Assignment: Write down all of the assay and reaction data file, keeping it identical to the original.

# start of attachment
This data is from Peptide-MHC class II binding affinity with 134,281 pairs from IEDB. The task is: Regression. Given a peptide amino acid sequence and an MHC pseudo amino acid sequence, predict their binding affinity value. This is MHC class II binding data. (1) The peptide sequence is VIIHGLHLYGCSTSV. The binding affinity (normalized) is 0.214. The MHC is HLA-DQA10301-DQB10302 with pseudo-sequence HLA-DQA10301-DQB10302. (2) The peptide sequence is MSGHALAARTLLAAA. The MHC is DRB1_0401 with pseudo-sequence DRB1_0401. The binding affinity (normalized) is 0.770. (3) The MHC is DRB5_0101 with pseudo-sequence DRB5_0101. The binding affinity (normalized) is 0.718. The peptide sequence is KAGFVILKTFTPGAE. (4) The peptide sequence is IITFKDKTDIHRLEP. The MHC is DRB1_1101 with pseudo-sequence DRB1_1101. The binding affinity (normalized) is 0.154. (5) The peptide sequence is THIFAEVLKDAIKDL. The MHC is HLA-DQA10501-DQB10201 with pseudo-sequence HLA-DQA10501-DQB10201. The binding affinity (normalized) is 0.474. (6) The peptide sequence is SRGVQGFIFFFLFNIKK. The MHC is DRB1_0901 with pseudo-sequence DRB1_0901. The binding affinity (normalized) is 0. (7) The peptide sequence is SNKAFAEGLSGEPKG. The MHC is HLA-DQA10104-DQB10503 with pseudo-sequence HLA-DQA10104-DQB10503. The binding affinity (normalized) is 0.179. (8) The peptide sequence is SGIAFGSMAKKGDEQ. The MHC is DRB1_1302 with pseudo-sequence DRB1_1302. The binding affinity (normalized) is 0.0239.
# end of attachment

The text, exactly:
This data is from Peptide-MHC class II binding affinity with 134,281 pairs from IEDB. The task is: Regression. Given a peptide amino acid sequence and an MHC pseudo amino acid sequence, predict their binding affinity value. This is MHC class II binding data. (1) The peptide sequence is VIIHGLHLYGCSTSV. The binding affinity (normalized) is 0.214. The MHC is HLA-DQA10301-DQB10302 with pseudo-sequence HLA-DQA10301-DQB10302. (2) The peptide sequence is MSGHALAARTLLAAA. The MHC is DRB1_0401 with pseudo-sequence DRB1_0401. The binding affinity (normalized) is 0.770. (3) The MHC is DRB5_0101 with pseudo-sequence DRB5_0101. The binding affinity (normalized) is 0.718. The peptide sequence is KAGFVILKTFTPGAE. (4) The peptide sequence is IITFKDKTDIHRLEP. The MHC is DRB1_1101 with pseudo-sequence DRB1_1101. The binding affinity (normalized) is 0.154. (5) The peptide sequence is THIFAEVLKDAIKDL. The MHC is HLA-DQA10501-DQB10201 with pseudo-sequence HLA-DQA10501-DQB10201. The binding affinity (normalized) is 0.474. (6) The peptide sequence is SRGVQGFIFFFLFNIKK. The MHC is DRB1_0901 with pseudo-sequence DRB1_0901. The binding affinity (normalized) is 0. (7) The peptide sequence is SNKAFAEGLSGEPKG. The MHC is HLA-DQA10104-DQB10503 with pseudo-sequence HLA-DQA10104-DQB10503. The binding affinity (normalized) is 0.179. (8) The peptide sequence is SGIAFGSMAKKGDEQ. The MHC is DRB1_1302 with pseudo-sequence DRB1_1302. The binding affinity (normalized) is 0.0239.